Rentals. We already know they are hard to find, but in addition to finding the perfect living quarters, there are many things that can go wrong for both the renter and landlord.
Problems – ranging from unattended gas leaks, undocumented pets, burst pipes or your friend “accidentally” putting an enormous hole through the drywall – can be a very real nightmare for some.
For instance, renters could end up with a neglectful landlord. And some landlords would prefer not to rent to college students.
Locally, students in particular have a hard time finding rentals. About half of the available inventory is not open to college students, according to various property management agencies in the area. It’s the property owner’s decision whether or not they are willing to rent to a student, they said.
Durango renters reported mixed experiences in Herald interviews.
Fort Lewis College student Derek MacGuffie said he’s had an especially hard time finding a rental. Rentals are in such high demand that some landlords will rent units in bad condition without showing them first, he said.
Jordan Lang, an employee of MagPies Newsstand, said she has had wonderful landlords and terrible landlords.
One landlord, who lived in an accessory dwelling unit on the property, allowed the tenants to have a garden, she said.
“They were concerned about our happiness,” Lang said.
But she also said she had a landlord who unfairly increased her rent because the sunflowers she planted were hindering the property’s sprinkler system.
Kacie Bernhardt, a barista at Durango Coffee Co., has rented two places in Durango. She’s experienced both ends of the spectrum when it comes to landlords, she said. Her current landlord is very flexible and doesn’t mind the occasional late payment. The biggest problem she said she’s had is that sometimes the landlord was hard to reach when she had an immediate maintenance issue.
Yet for every story about a neglectful landlord, there’s a tale about an irresponsible tenant.
Kyle Bishop rents out a duplex on Eighth Street and Eighth Avenue. With one of his first tenants, he rented the home month-to-month without a lease. He quickly regretted that when the tenant refused to pay the rent, he said.
Now, however, he has two tenants he often visits pay their rent on time, he said. Though he does not currently rent to college students, the location is a prime place for students and is a big reason he bought the property in the first place. Bishop said he would be willing to rent to students in the future.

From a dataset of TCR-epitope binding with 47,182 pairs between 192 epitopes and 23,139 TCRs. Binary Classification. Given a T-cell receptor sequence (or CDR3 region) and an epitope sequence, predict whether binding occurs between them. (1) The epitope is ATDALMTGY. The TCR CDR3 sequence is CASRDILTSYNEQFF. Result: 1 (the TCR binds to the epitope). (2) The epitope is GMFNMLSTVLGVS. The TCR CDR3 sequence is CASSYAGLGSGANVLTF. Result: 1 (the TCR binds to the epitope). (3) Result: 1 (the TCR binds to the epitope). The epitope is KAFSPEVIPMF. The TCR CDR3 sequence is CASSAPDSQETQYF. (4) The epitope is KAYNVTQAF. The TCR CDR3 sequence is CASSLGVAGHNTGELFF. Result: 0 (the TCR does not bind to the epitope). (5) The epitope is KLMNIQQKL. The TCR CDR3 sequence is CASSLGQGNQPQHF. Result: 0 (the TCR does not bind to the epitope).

Minna Jain has experience being both a landlord and a tenant in Durango. She said she’s discouraged that many rentals in the area are expensive and not in good condition. As a landlord, she said she made sure she was responsible and lenient with her tenants. A lot of them stayed in her property for several years even after graduating college and she didn’t increase the rent, she said.
Jain said she made it a point to provide affordable housing in good condition for young people in Durango.
Both landlords and renters have legal rights.
According to Colorado law, a landlord has the right to collect rent as specified in the lease agreement, a seemingly obvious right.
The law also requires landlords to provide a habitable environment with access to electricity, running water and adequate protection from the elements.
Under the Fair Housing Act, a landlord cannot discriminate against a potential tenant based on race, sex or disability. However, a landlord is able to request information such as credit history, criminal history and ask for references.
Also, a landlord must make sure the home is built to codes and regulations so he or she is not liable for a tenant’s injury.
Many landlords in Durango have opted to go through a property management company to ensure tenants and their property are taken care of, especially when the landlord lives out of state. Local property management companies handle hundreds of residential homes in La Plata County.
What happens when your tenant doesn’t pay rent?
David Liberman, a Durango attorney, has represented landlords in legal disputes against tenants. The most typical case is a landlord evicting a tenant for not paying rent,
Landlords can issue a “pay or quit” eviction, or if the tenant has violated part of the lease agreement, the landlord may issue a “cure or quit” eviction.
“If the tenant hasn’t paid the rent on time, the landlord can send the tenant a three-day notice to pay the rent or move,” he said.
Once a landlord had decided to evict a tenant, an eviction notice must be filed in county court or small claims court, he said.
“It’s pretty easy to prove that they didn’t pay the rent,” Liberman said.
If the landlord is successful, the court will file a writ of restitution so the landlord can retrieve the property.
The process can be costly for the landlord because of the paperwork, lawyer fees and court costs involved.
In an effort to protect both landlord and tenant rights, the city of Boulder has drafted the Boulder Model Lease, which can be downloaded online. It’s a great resource for landlords because it is well written, local attorney Angie Buchanan said.
The lease can be found at: http://ocss.colorado.edu/sites/default/files/imce/BoulderModelLease.pdf.